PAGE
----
Para Para

By Andy Seto
144 pages, color
Published by ComicsOne

Go to a large-scale arcade and chances are you’ll see them—the dozens of teenagers clustered around the games where you literally dance on top of a series of pads to score points. While Dance Dance Revolution is the most popular brand of these games in the United States, it’s hardly the only one. For instance, there’s Para Para, a variant where sensors also track your hand gestures and award points for style. Even then, who would have guessed that Andy Seto would create a comic about it, revealing it to be the true expression of love? Not me, that’s for sure.

Yuki Chang has led a privileged life, with her rich father giving her everything she needs. Failing grades? Get a tutor. Need to get home? Send the limousine. If being a spoiled brat isn’t enough, she’s also a world-class athlete. She’ll need that skill when she meets Dennis Lingmu, a former gangster turned Para Para dancer extraordinaire. But if Yuki discovers her secret connection to Dennis, can the two win the Para Para dance competition and truly work together?

Writing the previous paragraph, it’s more clear than ever how utterly ludicrous Para Para is. Don’t get me wrong, this isn’t that far off from the avalanche of (bad) teen movies that flood theatres every summer. It’s just hard to imagine until you read the book itself how utterly straight-faced Para Para takes itself. There’s not an ounce of humor here, with internal monologues dryly explaining how Para Para is how love enters people’s hearts. Who knew this is what was missing from our lives? Add in some of the most cliched sudden revelations and you’ve got a recipe for disaster. And yet, I kept turning the pages. Maybe it was a car wreck mentality, maybe it was Seto’s secret lure that made me simply have to know who would win the Para Para World Tournament, but I simply couldn’t stop reading. I can’t explain it, but I can’t simply write this book off either because let’s face it, I was entranced.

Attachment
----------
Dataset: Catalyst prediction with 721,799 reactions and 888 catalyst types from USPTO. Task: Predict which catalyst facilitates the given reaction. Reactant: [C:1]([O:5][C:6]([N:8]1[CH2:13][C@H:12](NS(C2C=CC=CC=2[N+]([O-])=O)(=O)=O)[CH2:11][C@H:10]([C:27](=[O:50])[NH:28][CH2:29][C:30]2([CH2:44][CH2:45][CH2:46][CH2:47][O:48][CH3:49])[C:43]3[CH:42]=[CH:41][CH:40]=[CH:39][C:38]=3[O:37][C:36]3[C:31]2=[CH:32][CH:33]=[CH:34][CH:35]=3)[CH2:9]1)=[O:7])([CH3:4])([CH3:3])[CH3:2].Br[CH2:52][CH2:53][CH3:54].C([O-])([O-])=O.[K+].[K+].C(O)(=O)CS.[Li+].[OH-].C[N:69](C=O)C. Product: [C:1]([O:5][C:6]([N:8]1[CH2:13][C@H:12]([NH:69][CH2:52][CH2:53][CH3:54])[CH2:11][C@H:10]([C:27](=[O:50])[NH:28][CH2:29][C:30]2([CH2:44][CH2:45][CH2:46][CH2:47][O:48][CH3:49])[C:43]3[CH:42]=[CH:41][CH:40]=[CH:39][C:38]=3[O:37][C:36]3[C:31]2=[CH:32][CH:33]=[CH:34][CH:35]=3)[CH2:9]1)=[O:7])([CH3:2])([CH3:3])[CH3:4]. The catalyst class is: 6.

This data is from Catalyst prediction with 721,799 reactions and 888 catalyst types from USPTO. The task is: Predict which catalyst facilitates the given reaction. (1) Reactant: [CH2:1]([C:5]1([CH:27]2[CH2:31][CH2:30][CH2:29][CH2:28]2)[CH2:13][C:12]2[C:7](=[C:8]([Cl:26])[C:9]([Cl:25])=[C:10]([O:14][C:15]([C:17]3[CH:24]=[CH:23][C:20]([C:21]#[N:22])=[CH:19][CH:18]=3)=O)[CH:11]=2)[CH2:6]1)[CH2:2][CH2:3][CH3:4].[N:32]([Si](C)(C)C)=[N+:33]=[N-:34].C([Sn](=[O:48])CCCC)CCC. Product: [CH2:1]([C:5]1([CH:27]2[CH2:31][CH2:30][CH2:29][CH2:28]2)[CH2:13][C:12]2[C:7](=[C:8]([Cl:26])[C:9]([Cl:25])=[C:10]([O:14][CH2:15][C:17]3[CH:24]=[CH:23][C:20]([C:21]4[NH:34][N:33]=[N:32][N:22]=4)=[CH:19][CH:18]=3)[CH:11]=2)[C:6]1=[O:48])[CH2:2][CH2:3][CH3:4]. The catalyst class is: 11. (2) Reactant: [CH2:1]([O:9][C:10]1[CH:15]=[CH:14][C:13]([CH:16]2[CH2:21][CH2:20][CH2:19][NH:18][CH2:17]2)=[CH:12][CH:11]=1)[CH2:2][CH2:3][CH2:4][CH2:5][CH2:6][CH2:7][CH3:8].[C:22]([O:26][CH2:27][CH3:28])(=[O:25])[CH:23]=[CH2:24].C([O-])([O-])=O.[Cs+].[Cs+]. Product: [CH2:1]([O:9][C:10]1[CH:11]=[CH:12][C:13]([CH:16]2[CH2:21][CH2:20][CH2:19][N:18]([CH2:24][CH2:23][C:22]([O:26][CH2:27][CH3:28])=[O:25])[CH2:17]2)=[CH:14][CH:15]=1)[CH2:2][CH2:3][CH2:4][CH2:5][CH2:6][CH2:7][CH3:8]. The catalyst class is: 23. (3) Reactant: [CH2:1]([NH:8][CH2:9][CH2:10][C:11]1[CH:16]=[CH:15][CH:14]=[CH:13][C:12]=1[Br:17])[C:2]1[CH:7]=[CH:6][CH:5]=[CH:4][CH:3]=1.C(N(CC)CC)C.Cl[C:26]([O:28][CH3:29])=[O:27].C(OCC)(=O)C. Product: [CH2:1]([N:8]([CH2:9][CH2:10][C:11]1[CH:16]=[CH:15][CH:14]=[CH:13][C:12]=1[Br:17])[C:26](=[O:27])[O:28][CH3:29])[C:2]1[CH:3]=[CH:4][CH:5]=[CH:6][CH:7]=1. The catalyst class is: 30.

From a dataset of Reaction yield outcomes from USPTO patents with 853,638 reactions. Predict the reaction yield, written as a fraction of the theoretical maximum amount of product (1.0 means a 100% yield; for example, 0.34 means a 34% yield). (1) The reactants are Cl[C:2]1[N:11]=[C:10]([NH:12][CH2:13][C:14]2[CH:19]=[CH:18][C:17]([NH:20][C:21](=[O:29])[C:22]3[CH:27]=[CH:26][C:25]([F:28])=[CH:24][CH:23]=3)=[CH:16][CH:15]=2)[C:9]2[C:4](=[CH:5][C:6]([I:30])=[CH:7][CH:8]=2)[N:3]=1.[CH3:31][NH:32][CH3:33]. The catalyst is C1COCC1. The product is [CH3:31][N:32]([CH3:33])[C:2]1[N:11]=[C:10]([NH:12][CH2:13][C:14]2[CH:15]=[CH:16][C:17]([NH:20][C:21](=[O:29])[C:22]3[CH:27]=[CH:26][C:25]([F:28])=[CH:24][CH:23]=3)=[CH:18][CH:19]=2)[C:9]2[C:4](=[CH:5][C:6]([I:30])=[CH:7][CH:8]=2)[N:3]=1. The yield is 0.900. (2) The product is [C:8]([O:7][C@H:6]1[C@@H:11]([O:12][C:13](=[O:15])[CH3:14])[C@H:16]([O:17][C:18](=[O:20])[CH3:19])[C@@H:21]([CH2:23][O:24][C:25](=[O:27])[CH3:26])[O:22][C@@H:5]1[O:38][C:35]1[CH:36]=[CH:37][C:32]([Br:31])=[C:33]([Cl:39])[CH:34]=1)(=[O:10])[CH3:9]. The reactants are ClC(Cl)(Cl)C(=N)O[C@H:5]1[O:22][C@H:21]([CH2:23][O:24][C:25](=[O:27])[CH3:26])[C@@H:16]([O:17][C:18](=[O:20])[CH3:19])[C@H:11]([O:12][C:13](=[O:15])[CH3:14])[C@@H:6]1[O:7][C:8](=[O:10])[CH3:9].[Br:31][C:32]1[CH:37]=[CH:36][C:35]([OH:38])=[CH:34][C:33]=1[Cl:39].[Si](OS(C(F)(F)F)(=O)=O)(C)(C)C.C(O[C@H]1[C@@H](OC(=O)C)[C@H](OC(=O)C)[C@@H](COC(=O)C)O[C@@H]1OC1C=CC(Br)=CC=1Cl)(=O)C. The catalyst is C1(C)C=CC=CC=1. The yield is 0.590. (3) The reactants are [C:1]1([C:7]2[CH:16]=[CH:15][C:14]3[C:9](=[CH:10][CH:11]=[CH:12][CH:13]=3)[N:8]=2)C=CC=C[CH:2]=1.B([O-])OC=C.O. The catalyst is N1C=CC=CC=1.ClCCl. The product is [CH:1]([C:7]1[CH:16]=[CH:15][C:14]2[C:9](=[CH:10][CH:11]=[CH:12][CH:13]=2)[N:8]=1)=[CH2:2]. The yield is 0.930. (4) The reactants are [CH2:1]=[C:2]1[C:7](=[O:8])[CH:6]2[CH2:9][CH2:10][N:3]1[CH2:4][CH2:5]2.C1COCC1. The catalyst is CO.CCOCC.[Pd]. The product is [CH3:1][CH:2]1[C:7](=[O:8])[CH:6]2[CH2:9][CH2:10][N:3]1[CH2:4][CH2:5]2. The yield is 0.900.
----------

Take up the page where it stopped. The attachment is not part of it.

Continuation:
I’ve always liked Seto’s art; it’s very pleasant on the eyes, and this book is no exception. Sure, everyone’s tall and leggy and has perfectly crisp hair, but that’s part of the attraction to Seto’s style. In a world of near-perfect people, Seto seems to delight in drawing legions of people dancing Para Para together in perfect unison. In many ways, Seto’s art is the personification of his story: too perfect and idealized to be truly believed, but you’re going along with it. Seto doesn’t really get to show off here the way his Kung Fu comics do, but he’s clearly having fun.

Never mind the cliches, full speed ahead seems to be the order of the day in the world of Para Para. As an ongoing series I think it would bomb horribly, but as a one shot? It’s pretty darn funny. If you’ve got a friend who is a Dance Dance Revolution addict, you’ve simply got to get them to pick up Para Para. All that’s missing from the book is a leap to people who do Para Para suddenly achieving world domination, but I’m sure if Seto ever does a sequel that’s the next move to make. Right now, though, I don’t think I’m ready for that bonus round.

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